Newsletters :: SpaceDaily :: SpaceWar :: TerraDaily :: Energy Daily
XML Feeds :: Space News :: Earth News :: War News :: Solar Energy News





EARLY EARTH
Two mutations triggered an evolutionary leap 500 million years ago
Chicago IL (SPX) Jun 28, 2013
Evolution, it seems, sometimes jumps instead of crawls. A research team led by a University of Chicago scientist has discovered two key mutations that sparked a hormonal revolution 500 million years ago. In a feat of "molecular time travel," the researchers resurrected and analyzed the functions of the ancestors of genes that play key roles in modern human reproduction, development, immuni ... read more


EARLY EARTH
Metamorphosis of Moon's Water Ice Explained

Scientists use gravity, topographic data to find unmapped moon craters

Australian team maps Moon's hidden craters

LADEE Arrives at Wallops for Moon Mission

EARLY EARTH
Dry run for the 2020 Mars Mission

Opportunity Clocks Up 37 Kilometers Of Roving Mars

Mars Rover Opportunity Trekking Toward More Layers

Mars had oxygen-rich atmosphere 4,000 million years ago

EARLY EARTH
Voyager 1 Explores Final Frontier Of Our Solar Bubble

NASA's Voyager 1 approaches outer limit of solar system

PayPal launches quest for intergalactic currency

NASA Bill Would 'End Reliance on Russia,' Nix Asteroid Capture Project

EARLY EARTH
China plans to launch Tiangong-2 space lab around 2015

Twilight for Tiangong

China calls for international cooperation in manned space program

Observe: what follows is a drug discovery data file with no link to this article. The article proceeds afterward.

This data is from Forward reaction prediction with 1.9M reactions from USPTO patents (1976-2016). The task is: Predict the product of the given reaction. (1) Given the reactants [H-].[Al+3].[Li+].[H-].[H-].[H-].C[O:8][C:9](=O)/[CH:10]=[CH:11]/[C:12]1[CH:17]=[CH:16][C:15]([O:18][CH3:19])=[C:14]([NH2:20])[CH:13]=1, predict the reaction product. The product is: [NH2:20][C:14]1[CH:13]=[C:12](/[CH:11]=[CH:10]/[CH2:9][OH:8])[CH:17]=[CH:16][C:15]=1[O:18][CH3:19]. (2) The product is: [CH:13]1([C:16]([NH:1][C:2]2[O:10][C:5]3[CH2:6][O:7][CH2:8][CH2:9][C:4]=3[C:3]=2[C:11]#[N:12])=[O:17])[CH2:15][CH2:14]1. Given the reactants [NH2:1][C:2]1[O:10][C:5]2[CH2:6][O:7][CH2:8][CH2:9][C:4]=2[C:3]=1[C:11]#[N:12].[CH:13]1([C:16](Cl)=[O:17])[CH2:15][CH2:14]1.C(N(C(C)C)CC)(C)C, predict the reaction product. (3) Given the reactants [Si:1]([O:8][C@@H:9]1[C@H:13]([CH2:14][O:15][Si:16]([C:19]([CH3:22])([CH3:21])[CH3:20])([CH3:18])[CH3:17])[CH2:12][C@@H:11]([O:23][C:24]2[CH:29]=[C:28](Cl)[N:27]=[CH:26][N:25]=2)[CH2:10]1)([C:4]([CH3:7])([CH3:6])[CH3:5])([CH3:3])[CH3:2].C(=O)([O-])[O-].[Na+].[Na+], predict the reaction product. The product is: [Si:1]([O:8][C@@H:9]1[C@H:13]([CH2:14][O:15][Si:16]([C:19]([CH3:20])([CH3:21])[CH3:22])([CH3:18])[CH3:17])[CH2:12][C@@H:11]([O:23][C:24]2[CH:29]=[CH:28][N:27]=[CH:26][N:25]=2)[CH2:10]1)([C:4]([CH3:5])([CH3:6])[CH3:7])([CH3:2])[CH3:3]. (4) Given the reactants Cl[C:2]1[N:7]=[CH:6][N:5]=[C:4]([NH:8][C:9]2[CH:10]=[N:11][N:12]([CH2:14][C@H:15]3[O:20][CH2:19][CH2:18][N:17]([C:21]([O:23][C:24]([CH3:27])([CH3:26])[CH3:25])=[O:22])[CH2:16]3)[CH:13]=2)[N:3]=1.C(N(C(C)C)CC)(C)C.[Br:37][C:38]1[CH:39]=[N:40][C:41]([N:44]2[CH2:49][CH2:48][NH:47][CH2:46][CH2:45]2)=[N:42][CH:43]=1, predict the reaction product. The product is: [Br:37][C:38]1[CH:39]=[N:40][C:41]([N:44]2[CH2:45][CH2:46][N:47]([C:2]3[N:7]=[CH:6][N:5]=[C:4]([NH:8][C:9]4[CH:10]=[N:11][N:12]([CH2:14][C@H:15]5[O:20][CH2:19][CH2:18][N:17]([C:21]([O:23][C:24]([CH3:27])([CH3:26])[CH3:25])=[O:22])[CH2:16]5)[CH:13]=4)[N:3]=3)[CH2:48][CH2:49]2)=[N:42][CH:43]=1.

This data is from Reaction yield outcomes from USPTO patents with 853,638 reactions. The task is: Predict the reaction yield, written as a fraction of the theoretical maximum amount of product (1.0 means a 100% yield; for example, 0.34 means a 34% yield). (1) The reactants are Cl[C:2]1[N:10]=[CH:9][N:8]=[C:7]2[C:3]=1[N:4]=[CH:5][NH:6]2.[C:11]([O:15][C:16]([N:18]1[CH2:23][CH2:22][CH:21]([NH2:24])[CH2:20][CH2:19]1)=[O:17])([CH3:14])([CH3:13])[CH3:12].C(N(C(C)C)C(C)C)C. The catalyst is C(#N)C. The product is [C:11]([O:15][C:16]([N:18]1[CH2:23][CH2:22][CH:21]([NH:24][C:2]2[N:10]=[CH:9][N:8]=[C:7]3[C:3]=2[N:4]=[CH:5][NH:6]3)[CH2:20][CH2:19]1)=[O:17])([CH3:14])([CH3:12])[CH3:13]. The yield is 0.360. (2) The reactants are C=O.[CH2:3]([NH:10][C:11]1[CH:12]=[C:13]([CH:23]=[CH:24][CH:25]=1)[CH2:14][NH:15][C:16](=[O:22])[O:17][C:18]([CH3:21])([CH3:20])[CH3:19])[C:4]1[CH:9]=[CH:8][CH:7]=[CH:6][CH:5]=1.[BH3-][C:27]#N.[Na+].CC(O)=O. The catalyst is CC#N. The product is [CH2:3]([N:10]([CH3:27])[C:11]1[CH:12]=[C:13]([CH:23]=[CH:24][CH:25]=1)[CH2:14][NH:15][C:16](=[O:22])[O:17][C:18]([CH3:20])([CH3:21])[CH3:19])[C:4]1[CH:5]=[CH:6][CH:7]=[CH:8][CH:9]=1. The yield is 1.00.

Shenzhou 10 Returns Safely To Earth

EARLY EARTH
Russian cosmonauts conduct space station tasks in spacewalk

Accelerating ISS Science With Upgraded Payload Operations Integration Center

Strange Flames on the ISS

Europe's space truck docks with ISS

EARLY EARTH
Russian Proton M Rocket Explodes Just After Blast Off

Arianespace takes delivery of its next Ariane 5 at the Spaceport

SpaceX Will Launch Turkmenistan Satellite For Thales Alenia Space

New Mexico Space Grant Consortium student experiments blast into space from Spaceport America

EARLY EARTH
Astronomers Detect Three 'Super-Earths' in Nearby Star's Habitable Zone

Three planets in habitable zone of nearby star

1 star, 3 habitable planets

Gas-giant exoplanets seen clinging close to their parent stars

EARLY EARTH
Low-power Wi-Fi signal tracks movement -- even behind walls

Gartner trims global IT spending forecast for the year

China sets rare earth export quota for second half

EU approves compromise on 'shipbreaking' in South Asian countries




The content herein, unless otherwise known to be public domain, are Copyright 1995-2014 - Space Media Network. AFP, UPI and IANS news wire stories are copyright Agence France-Presse, United Press International and Indo-Asia News Service. ESA Portal Reports are copyright European Space Agency. All NASA sourced material is public domain. Additional copyrights may apply in whole or part to other bona fide parties. Advertising does not imply endorsement,agreement or approval of any opinions, statements or information provided by Space Media Network on any Web page published or hosted by Space Media Network. Privacy Statement